Sports Journalism Blog

By Jared McMurry (@jaredmac26)

Sports Capital Journalism Program

INDIANAPOLIS – Ohio State found holes in the Wisconsin defense and stifled the Badgers running game, holding on for a 27-21 victory in the 2017 Big Ten Football Championship Game Saturday night at Lucas Oil Stadium.

The win gave the No. 8 Buckeyes (11-2) their 36th Big Ten football title and its 11th in the last 25 years, and opens up the possibility of the College Football Playoff Committee selecting them as the first two-loss team in the four-year history of the selection process.

“We have two wins over two top-four teams, and another one, I believe they were ranked 12th to 13th,” Buckeyes coach Urban Meyer said about his team’s playoff chances. “We’re the conference champions. I love these guys. I’ve never been more proud of a group of players, and we deserve a shot.”

No. 4 Wisconsin (12-1) entered the game with one of the nation’s top defenses, allowing just 236.9 yards per contest, and averaging over 240 rushing yards per game led by freshman Jonathan Taylor.

However, over the first 30 minutes, the Buckeyes took what had been Wisconsin’s strengths all season, turned them into exposed weaknesses and a 21-10 halftime lead.

Ohio State scored 21 points in 9 minutes, 22 seconds, led by big plays from senior quarterback J.T. Barrett and freshman running back J.K. Dobbins to build a 21-7 advantage with 11:10 left in the first half.

After a Wisconsin punt pinned the Buckeyes inside their own five-yard line, Barrett orchestrated the longest scoring drive in B1G Title Game history, capping a four play, 96-yard drive with an 84-yard touchdown strike to Terry McLaurin.

If there was any doubt Barrett was not going to be able to perform at 100 percent after having surgery to remove a piece of torn meniscus in his right knee last Sunday, it was quickly gone.

Barrett was injured in a non-football injury prior to the start of Ohio State’s 31-20 win at Michigan last week, and was a game-time decision Saturday.

Nothing was going to sideline Ohio State’s only three-time team captain.

“On Saturday after we played the team up north (Michigan), I said I was going to play next week,” Barrett said. “So if I didn’t, I was kind of going to be a liar. And I wouldn’t lie.”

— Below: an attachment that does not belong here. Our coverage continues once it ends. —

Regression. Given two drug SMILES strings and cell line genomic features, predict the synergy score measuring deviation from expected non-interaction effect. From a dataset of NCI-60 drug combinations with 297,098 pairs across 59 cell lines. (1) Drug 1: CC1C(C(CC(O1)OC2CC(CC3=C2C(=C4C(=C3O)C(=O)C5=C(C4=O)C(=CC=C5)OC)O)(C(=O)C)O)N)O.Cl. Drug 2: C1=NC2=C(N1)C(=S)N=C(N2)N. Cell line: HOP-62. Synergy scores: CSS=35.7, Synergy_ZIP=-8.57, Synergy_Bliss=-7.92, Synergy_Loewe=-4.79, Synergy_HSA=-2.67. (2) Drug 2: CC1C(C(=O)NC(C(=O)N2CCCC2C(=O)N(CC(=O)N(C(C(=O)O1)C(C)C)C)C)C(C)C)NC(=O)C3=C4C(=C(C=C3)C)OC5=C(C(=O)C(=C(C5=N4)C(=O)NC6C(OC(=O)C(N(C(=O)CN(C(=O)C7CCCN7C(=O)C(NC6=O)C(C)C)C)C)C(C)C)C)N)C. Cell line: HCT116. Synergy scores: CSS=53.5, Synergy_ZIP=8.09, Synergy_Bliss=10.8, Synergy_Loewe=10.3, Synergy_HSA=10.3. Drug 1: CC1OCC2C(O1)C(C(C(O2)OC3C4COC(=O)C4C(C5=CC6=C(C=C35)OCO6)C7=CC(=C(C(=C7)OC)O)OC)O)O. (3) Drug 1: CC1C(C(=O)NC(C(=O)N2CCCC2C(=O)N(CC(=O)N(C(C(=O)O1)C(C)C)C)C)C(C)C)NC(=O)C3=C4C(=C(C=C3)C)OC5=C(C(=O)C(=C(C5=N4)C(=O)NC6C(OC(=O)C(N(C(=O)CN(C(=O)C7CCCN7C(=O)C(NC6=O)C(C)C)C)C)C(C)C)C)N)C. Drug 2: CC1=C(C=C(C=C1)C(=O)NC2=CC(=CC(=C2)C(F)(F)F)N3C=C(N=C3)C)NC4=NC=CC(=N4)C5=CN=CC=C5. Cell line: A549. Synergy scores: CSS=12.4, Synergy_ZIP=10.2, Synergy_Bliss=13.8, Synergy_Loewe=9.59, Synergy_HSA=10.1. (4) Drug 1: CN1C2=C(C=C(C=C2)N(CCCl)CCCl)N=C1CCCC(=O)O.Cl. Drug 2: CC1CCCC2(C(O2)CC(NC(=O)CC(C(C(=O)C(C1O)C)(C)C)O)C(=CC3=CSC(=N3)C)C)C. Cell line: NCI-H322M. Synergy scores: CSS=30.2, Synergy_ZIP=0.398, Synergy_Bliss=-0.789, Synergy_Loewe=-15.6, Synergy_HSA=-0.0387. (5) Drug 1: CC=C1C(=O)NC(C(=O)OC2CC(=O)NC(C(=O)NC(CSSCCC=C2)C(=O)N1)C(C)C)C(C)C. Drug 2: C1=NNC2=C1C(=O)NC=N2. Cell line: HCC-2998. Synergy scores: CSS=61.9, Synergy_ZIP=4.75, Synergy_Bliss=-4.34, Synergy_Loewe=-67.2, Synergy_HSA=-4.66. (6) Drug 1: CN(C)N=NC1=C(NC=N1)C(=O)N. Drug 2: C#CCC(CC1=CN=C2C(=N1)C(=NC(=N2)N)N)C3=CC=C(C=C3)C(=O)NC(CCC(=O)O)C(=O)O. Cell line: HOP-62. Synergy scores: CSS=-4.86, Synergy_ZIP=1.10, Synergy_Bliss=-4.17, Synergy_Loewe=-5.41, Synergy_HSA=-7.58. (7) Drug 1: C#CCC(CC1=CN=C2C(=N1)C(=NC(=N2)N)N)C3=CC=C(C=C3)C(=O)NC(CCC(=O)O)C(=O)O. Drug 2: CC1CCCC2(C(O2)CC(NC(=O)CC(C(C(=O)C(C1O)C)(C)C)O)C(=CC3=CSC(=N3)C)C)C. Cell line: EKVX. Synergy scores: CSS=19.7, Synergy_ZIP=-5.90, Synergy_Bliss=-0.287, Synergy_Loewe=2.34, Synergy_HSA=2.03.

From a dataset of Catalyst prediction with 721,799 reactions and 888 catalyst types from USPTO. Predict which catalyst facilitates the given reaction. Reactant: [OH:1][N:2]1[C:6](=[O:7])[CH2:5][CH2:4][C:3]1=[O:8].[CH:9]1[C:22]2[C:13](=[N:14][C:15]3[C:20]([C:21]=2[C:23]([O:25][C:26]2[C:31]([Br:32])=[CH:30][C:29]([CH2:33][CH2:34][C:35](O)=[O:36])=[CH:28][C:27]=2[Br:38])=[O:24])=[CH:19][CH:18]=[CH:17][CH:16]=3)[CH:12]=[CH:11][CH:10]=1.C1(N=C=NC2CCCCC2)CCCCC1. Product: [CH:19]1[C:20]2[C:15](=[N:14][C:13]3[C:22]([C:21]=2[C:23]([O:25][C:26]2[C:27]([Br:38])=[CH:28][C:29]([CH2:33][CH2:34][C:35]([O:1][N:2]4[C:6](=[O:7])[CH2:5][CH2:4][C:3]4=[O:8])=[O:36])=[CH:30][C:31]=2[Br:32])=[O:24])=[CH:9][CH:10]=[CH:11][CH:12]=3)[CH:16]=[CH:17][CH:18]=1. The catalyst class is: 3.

Barrett continued to impress, finding Parris Campbell on a screen pass, that the junior took 57 yards for a touchdown that put the Buckeyes ahead 14-7 with under a minute to go in the first. With his second passing touchdown, Barrett passed his own single-season mark for the most passing touchdowns in Ohio State history with his 35th of the 2017 season.

A third big play of the first half came from Dobbins on a 77-yard gallop to the end zone early in the second quarter.

Dobbins added another run of 53-yards in the second half on his way to a 17-carry, 174-yard performance that earned him the Grange-Griffin Championship Game Most Valuable Player award. Dobbins turned the credit over to Buckeyes up front.

“It’s very special, but I have to give all the credit like I did to my offensive line, and all the credit to God, because that’s who it was,” he said.

The explosive plays not only helped give the Buckeyes the halftime lead, which they never relinquished, but gave Ohio State a 309-159 total yard advantage over the Badgers at the half.

Despite the two team’s offenses heading in much different directions, Wisconsin’s defense turned timely turnovers into points, keeping the Badgers hopes of a college football playoff berth alive until the final minutes.

Andrew Van Ginkel intercepted Barrett and returned it nine yards for the Badgers’ only first-half touchdown, and later forced a fumble that led to a Wisconsin field goal, cutting the deficit to 21-13 with 10:14 to play in the third quarter.

Later in the third, a Barrett pass went through the intended Buckeyes receiver’s hands and into the hands of Leon Jacobs, setting up a 48-yard Wisconsin scoring drive. A 1-yard touchdown run by Chris James and two-point conversion pass from Alex Hornibrook to tight end Troy Fumagalli made it 24-21 with 12:39 to play.

After Barrett’s interception, the Ohio State quarterback appeared to be limping on the Buckeye sideline. But he wasn’t coming out, not in this big of game, and certainly not when his team needed him the most.

“He (Barrett) gives your team an extra boost,” Dobbins said about his teammate. “Because he’s going to go out there and give it his all for us, so why not give it our all for him, and he just brings us closer as a team.”

Not only did Barrett return to the field, but pieced together a 15-play, 72-yard drive that resulted in a Sean Nuernberger 20-yard field goal. The drive ran 7:19 off the clock, before the Ohio State defense came up with two final stops in the final moments to seal the Badgers’ fate.

Meyer never doubted Barrett’s ability to guide the Buckeyes in the game’s most critical moments.

“That’s just because I’ve had (Tim) Tebow and this kid’s a lot like him,” Meyer said of the quarterback that helped his Florida Gators win the 2006 national championship. “How you keep him out of a game? I just don’t know how it happens.”

Overall, the Ohio State defense held the Badgers to 298 total yards, and just 60 on the ground.

Four years ago Ohio State played for a Big Ten championship and needed to impress the selection committee to get into the playoffs. A 59-0 win over Wisconsin in 2013 pushed the Buckeyes into the playoff and eventually to a national championship.

Saturday’s 27-21 win wasn’t quite as convincing, but Ohio State proved its point, and celebrated wholeheartedly with thousands of the Buckeye faithful.

Locking arms and joining in with the Ohio State marching band.

Oh come let’s sing Ohio’s praise…

Dear Alma Mater… O H I O